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Palmer still isn't practicing; only two sacks have come from the starting offensive line

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Much like last week, Wednesday and Thursday will be packed. On Wednesday, the fourth episode of Hard Knocks will broadcast at 10 PM on HBO. On Thursday, the Bengals host the Indianapolis Colts in their preseason finale. We should find out Monday if the game will be blacked out; which we expect will be, considering the fourth preseason game is much less interesting than the dress rehearsal, as hot preseason storylines go.

Joe Reedy puts his hat in the ring at the Nostrodomus school of predicting the 53-man roster. One quick note, Reedy has J.P. Foschi making the team if Ben Utecht goes on IR. I agree with that assessment after watching Foschi against the Rams. It wasn't so much his 20-yard reception where he blocked out a defensive back. His run blocking isn't that bad. When the Bengals had first-and-ten at their own three-yard line, it was Foschi's block that opened the gap just enough for Bernard Scott to pick up eight yards.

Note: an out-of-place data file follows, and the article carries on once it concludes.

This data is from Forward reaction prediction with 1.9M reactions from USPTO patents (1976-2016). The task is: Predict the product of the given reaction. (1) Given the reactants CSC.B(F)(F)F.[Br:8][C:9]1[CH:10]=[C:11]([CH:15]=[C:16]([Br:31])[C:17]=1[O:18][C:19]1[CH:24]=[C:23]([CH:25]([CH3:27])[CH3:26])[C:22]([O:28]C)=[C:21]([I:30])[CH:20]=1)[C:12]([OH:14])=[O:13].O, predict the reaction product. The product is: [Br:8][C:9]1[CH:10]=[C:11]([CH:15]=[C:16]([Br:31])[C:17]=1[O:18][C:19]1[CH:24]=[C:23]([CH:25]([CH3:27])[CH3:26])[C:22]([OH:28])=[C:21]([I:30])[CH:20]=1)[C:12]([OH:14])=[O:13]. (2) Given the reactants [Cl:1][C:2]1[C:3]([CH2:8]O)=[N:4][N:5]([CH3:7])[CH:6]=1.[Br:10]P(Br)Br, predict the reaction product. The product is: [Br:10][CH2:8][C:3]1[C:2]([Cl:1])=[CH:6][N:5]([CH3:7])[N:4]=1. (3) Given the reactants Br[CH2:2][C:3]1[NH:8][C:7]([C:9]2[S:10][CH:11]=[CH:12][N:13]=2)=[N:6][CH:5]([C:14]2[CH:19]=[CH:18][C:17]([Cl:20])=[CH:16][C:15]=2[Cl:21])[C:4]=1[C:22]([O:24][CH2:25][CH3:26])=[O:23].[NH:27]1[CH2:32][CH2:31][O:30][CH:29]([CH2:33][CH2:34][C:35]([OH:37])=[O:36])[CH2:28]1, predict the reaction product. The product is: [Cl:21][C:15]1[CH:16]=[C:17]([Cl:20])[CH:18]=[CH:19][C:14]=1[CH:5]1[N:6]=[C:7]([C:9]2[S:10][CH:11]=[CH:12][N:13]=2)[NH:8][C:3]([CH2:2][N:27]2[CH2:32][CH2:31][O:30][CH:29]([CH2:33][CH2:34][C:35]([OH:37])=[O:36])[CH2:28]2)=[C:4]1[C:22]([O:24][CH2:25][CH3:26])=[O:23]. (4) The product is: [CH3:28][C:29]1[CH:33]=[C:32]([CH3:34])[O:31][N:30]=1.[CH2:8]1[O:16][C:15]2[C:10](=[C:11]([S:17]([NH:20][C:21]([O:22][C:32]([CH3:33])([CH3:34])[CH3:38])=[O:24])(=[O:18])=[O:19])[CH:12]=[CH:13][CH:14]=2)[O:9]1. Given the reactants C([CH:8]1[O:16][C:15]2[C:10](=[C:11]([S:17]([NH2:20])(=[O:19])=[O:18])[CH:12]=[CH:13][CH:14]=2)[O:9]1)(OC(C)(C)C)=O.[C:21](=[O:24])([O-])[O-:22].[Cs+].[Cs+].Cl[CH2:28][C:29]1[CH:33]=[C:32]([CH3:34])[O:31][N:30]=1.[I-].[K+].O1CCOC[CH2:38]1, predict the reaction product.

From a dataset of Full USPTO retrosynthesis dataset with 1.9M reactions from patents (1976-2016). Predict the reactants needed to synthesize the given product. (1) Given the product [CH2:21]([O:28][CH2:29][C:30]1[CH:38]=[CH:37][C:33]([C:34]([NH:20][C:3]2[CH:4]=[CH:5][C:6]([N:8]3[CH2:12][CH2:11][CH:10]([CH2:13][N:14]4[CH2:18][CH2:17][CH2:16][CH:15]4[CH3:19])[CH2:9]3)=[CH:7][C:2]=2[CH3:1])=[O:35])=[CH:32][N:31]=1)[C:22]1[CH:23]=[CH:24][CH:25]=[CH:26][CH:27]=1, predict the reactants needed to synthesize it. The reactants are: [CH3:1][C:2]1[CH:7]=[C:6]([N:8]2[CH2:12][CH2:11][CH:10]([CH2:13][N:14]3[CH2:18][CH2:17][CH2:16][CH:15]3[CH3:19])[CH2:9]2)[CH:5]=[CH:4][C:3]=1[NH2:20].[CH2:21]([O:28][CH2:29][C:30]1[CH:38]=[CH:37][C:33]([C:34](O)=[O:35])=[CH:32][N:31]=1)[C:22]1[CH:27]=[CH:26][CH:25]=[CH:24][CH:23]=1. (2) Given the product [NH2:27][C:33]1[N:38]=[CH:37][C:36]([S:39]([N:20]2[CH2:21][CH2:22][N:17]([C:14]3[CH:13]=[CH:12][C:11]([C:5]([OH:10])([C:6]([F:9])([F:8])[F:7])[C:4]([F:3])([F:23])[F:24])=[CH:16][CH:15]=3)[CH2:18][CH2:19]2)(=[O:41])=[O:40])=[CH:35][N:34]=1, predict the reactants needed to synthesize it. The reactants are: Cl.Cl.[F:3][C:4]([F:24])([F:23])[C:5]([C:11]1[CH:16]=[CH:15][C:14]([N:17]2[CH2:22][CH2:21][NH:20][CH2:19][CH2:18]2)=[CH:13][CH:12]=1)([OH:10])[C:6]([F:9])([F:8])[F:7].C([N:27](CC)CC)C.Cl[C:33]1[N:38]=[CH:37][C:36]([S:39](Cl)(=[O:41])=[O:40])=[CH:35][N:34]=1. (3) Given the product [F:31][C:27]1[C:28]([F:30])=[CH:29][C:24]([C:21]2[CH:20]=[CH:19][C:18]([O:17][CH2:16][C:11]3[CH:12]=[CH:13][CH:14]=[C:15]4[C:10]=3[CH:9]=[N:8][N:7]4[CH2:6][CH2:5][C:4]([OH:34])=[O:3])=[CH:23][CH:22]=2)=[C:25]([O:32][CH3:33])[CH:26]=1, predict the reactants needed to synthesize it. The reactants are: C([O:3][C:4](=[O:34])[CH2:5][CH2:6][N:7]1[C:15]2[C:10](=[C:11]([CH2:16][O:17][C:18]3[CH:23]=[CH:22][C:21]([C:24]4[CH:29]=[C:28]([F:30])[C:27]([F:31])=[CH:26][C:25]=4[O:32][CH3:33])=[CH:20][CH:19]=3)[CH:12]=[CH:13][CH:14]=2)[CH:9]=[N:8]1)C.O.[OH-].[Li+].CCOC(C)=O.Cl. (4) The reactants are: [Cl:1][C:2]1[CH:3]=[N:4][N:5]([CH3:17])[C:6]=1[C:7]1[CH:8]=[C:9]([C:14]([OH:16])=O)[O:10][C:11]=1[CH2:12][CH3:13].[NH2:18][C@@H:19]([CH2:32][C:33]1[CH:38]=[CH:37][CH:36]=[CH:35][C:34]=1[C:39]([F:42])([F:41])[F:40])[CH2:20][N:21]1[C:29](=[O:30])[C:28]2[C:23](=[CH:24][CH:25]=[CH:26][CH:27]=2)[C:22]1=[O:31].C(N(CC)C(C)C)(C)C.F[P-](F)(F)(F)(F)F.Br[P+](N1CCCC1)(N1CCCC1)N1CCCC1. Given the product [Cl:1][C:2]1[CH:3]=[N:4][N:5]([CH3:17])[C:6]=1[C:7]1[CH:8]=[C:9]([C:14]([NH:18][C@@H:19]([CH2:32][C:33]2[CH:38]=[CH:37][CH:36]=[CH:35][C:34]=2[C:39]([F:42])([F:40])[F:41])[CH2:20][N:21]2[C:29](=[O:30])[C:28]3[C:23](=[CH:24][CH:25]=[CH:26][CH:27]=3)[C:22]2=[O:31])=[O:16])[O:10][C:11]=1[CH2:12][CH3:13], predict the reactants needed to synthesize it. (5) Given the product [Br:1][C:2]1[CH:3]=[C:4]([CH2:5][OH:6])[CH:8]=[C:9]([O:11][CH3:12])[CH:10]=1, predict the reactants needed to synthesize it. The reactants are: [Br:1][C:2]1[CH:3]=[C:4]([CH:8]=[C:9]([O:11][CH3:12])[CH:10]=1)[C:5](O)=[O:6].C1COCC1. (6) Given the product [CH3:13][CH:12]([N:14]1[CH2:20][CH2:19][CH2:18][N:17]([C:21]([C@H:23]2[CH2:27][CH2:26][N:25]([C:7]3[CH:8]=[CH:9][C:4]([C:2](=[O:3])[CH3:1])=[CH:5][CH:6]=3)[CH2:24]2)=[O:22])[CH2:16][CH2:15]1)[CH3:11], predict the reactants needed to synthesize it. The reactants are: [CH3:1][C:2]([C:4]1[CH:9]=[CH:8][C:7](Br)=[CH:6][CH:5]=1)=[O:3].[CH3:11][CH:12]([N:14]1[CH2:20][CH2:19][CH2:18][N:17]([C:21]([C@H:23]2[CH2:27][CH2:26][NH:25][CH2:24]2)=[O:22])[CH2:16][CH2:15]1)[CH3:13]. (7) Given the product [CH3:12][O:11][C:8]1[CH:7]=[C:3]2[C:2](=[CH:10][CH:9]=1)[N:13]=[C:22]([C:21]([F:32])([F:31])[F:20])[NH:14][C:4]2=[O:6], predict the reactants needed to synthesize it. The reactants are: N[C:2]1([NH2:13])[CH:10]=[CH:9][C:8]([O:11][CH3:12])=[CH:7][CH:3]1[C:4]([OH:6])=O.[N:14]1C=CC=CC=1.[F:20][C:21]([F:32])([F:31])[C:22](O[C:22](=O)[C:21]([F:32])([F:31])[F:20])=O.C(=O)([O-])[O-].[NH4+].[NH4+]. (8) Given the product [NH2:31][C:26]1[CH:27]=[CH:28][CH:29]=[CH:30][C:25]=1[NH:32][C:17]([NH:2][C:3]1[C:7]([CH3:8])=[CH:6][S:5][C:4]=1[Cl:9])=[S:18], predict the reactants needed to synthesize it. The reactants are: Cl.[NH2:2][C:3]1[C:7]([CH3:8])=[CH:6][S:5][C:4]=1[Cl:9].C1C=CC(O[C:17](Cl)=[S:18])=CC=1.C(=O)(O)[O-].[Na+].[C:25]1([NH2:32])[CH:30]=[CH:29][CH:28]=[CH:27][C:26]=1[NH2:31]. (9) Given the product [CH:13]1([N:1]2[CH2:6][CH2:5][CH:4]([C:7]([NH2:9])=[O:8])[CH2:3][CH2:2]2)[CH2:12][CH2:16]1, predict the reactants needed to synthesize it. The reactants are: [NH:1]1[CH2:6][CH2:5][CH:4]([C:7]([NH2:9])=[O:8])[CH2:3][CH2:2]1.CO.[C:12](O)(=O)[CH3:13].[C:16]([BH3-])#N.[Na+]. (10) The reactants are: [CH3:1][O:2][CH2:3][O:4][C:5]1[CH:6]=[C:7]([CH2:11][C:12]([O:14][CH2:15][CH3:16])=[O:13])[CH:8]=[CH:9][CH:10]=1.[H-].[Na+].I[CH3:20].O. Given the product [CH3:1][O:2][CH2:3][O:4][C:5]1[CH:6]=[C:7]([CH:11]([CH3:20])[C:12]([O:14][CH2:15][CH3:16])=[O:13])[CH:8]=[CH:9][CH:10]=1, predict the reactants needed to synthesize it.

We got giddy after learning from a Reedy tweet that Palmer appears to be practicing Sunday afternoon. While he wore his jersey, he's "still on a side field while the rest of the team went through drills."

Bengals quarterbacks have been sacked 11 times this preseason. Only two have come from the starting offensive line.

James Walker doesn't expect Andre Smith to start against the Denver Broncos. Ludwig projects him starting. Offensive line coach (you know, the guy that actually matters), doesn't expect Smith to be ready.

Much of making the team for lower-teir players is how well you contribute on special teams.

Now that Cris Collinsworth is Al Michael's partner on Sunday Night Football, he's ready for the big role.

Dayton Daily News writer Sean McClelland -- the guy that said the Bengals should sign Vick with the logic that would turn a ferret into an MIT graduate -- thinks that the Bengals on Hard Knocks has been embarrassing.

Former Bengals quarterback David Kingler talks about the new era of spread offenses in college.

Don Banks hates the preseason, because it's a "poor imitation" of the real thing, lacks the league's star players and the "drama for a job is overblown." As a fan, I agree. But I also know that the preseason is really only for the coaches and the players. Fans and media need not apply.

Is the 2004 quarterback class better than the 1983 class?

Len Pasquarelli examines the affects of the wedge rule.